Skakel attorney tries hand as talk-show host
By Kevin McCallum - Stamford Advocate
After losing the highest-profile criminal case of his career, Michael Sherman is trying his hand at a new line of work -- television journalism.
The Stamford attorney for convicted murderer Michael Skakel last night hosted a legal talk show called 'The Abrams Report' on cable news network MSNBC.
Sherman filled in for anchor and NBC News Chief Legal Correspondent Dan Abrams, presiding over an hourlong discussion on issues ranging from the WorldCom accounting scandal to the upcoming trial of David Westerfield, who is accused of kidnapping and murdering Danielle van Dam, 7, of Sabre Springs, Calif.
Sherman, a regular guest on the show, said Abrams last week offered him the chance to ask questions for a change.
"Dan asked me to do the show for one day, and he allowed me to pick whoever I wanted to be on it," Sherman said yesterday from MSNBC's Secaucus, N.J., studios. "So I'm putting on all my friends."
Sherman's friends who appeared as guests on the show included singer and songwriter Michael Bolton, to discuss music industry copyright law in the Internet era; U.S. Rep. Christopher Shays, R-Bridgeport, to discuss corporate ethics in the wake of the WorldCom scandal; and New York Mets manager Bobby Valentine, who discussed steroid use in professional baseball and the death of former Red Sox great Ted Williams.
The Skakel trial did not come up.
While the limelight-loving Sherman has been a guest on numerous television talk shows and a commentator for Court TV, last night's show marked his first stint as interviewer on a news program.
"It's a very entertaining diversion," Sherman said.
To prepare for the show, Sherman said he spent the weekend reading The New York Times, scouring the Internet and brainstorming discussion topics with the guests.
While he acknowledged that hosting such a show would be more of a challenge than appearing as a guest, Sherman downplayed the significance of anchoring the program.
"It's fun, but I don't take it that seriously," he said. "It's a nice vacation. After the last couple of months, this is a more a low-pressure experience."
Sherman has represented Skakel since the beginning of an 18-month grand jury investigation in 1998 into the Martha Moxley murder and through Skakel's arrest and monthlong trial at state Superior Court in Norwalk.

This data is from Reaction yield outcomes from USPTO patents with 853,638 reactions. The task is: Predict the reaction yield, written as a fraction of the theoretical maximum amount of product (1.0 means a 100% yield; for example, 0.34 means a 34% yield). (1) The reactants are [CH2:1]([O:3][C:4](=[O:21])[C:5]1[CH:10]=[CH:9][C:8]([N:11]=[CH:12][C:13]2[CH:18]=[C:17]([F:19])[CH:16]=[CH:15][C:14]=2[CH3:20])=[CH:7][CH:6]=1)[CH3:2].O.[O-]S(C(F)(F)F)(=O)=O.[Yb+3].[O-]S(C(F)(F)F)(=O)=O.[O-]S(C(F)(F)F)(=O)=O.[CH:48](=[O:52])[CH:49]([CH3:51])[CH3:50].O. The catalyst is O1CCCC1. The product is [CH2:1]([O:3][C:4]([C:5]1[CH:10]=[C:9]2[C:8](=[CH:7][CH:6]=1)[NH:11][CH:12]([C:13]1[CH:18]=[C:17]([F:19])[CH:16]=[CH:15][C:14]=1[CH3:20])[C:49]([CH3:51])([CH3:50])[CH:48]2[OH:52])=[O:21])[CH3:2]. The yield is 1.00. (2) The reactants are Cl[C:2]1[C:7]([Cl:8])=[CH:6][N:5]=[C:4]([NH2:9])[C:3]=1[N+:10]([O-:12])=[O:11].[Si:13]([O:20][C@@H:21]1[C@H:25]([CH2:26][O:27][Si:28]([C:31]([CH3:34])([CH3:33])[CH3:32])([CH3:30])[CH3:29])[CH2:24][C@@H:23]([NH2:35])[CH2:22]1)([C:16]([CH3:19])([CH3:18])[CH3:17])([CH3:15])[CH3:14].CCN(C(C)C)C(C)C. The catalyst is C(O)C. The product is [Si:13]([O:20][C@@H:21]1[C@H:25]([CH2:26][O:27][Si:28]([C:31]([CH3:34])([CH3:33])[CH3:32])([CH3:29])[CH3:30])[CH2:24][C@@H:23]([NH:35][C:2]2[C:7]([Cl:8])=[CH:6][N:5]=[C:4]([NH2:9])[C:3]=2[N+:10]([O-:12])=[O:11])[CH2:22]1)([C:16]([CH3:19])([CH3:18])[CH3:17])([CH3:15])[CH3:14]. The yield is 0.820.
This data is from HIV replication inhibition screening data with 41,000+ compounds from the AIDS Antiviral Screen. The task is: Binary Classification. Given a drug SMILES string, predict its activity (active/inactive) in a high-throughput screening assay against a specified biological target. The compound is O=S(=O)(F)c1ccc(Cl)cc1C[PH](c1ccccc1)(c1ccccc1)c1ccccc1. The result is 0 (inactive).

Skakel, 42, was found guilty June 7 of bludgeoning Moxley to death with a 6-iron in the Belle Haven section of Greenwich in 1975.
Sherman immediately vowed to appeal the decision, which he called "the most upsetting verdict I've ever had, or will ever have, in my life."
Despite the Skakel family's decision to hire two Hartford attorneys, Hope Seeley and Hubert Santos, to handle Skakel's appeal, Sherman said he continues to be an integral part of Skakel's defense.
Sherman said his brief tenure as host of 'The Abrams Report' has not detracted from his work on Skakel's case.
"My full-time job is doing what I can to win freedom for Michael Skakel, and nothing's going to change that," Sherman said.
Phil Griffin, vice president of prime-time programming for MSNBC, said Sherman has worked for network as a paid legal analyst and maintains an excellent professional relationship with Abrams, who covered the Skakel trial for the network.
Sherman and Abrams got to know each other while Abrams worked as a reporter for Court TV, for which Sherman has worked as a commentator, Griffin said.
When Abrams wanted to take a couple of days off, the network agreed Sherman would make an excellent guest host, Griffin said.
Abrams will continue to report on Skakel's sentencing and appeals, Griffin said.
Asked whether Sherman's appearance as a news show host for the network would raise a conflict of interest for the network's future coverage of the Skakel case, Griffin said it would not.
"The trial is done, let's face it," Griffin said.
Griffin initially said Sherman was being paid a fee for his work as the guest host. He was asked whether paying Sherman would essentially make him Abrams' co-worker, and create a conflict of interest for Abrams as he covers Skakel's sentencing and appeal. Griffin later amended his comment and said Sherman was not being paid for the show.
Either way, Griffin said no conflict will exist because of the professionalism of both men and the network.
"I don't think it compromises us in any way," he said.
Griffin called Sherman an "interesting guy" who he would consider hiring full time, if Sherman were interested.
Sherman said he is not interested, noting he has a thriving law practice.
"Within four days, I'll be back in front of the door of the prosecutor's office grumbling for a reduced charge for a misdemeanor," Sherman said.